They're Going to Love You: A Novel
“A beautiful, compelling portrait of dance . . sure to become a book group favorite, rich in discussion topics that are as provocative as they are complex.”
The title of Meg Howrey’s They’re Going to Love You is cleverly ironic title since nobody in the book gets the love they feel they deserve, not from family, nor from their careers. Yes, there’s love, but it’s not enough or is somehow deflected as the characters get in the way of themselves in a range of interesting and nuanced situations.
The book offers a beautiful, compelling portrait of dance, those who choose such a difficult profession and how it defines more than a career, but a deep sense of self. Howrey writes skillfully about ballet, both the physically weight (and airiness) of it, and the choreography of it, the story that skillful movements can offer the viewer. She helps us see this art form from the inside out, a rare gift.
Carlisle, the narrator, is born into a dancing family, and can’t remember a time when dance wasn’t her whole world. How she fits (or doesn’t) into both her family and the world of ballet shifts as she grows and finds her own way. The plot is set into motion with the impending death of her father, as the reader is slowly led to discover the defining event between Carlisle, her father Robert, and her father’s husband James The rift that kept Carlisle away from Robert and James for nearly 20 years looms large over the characters, creating a narrative tension that carries through to the end of the book. The theme of forgiving, of whether that heals or compromises us, resonates as all the threads are braided together into a unifying vision.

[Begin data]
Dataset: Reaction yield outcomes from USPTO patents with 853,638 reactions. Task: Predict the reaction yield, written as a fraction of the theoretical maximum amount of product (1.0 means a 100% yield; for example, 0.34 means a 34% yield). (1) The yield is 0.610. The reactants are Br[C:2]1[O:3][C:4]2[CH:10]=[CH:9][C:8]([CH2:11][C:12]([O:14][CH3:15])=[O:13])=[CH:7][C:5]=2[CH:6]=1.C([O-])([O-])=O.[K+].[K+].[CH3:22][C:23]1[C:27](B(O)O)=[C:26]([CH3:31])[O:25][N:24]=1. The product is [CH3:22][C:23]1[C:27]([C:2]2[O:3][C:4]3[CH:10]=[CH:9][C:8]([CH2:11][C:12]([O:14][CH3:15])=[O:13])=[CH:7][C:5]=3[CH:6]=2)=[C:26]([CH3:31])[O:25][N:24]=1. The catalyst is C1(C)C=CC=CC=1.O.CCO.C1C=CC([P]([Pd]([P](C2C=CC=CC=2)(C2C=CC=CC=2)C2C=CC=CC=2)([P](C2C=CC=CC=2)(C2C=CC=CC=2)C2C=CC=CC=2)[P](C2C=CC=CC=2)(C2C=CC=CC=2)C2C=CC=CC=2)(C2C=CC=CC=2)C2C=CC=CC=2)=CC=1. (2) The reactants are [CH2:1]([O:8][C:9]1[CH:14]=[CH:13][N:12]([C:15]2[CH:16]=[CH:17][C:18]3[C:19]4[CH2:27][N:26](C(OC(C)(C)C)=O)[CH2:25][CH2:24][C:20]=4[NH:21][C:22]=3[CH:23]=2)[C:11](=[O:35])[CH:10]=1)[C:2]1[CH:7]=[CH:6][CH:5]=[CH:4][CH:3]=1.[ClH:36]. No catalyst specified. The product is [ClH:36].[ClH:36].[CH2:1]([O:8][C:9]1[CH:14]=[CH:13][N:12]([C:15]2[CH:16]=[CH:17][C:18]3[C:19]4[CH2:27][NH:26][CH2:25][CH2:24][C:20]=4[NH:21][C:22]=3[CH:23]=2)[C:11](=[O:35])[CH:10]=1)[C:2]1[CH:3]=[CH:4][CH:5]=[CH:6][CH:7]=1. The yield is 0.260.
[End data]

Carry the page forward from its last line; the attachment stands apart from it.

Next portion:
Howrey excels at depicting family dynamics in all their contradictions. People talk past each other, each holding on to their own fractured image of what they want and deserve, who they are and what their rightful places are. None of the main characters, not Carlisle, Robert, nor James, fit into the cracked mirror of the reality they each peer into. They each see into a glass darkly, blinded by their own assumptions. As Carlisle recognizes:
“We all had a part to play in what went wrong between us, but they put me in a bad position and then punished me for it. I’m no longer angry, but I have to take care of myself.”
Will Carlisle find her way back to the sense of dance and family she cherished as a child? Can there be healing after a lifetime of abandonment? And how much can family sustain or damage us? What can children reasonably expect from their parents and vice versa? They’re Going to Love You raises many more questions than it answers, which is the sign of a book that stays with you long after you finish the last page. This is a story sure to become a book group favorite, rich in discussion topics that are as provocative as they are complex.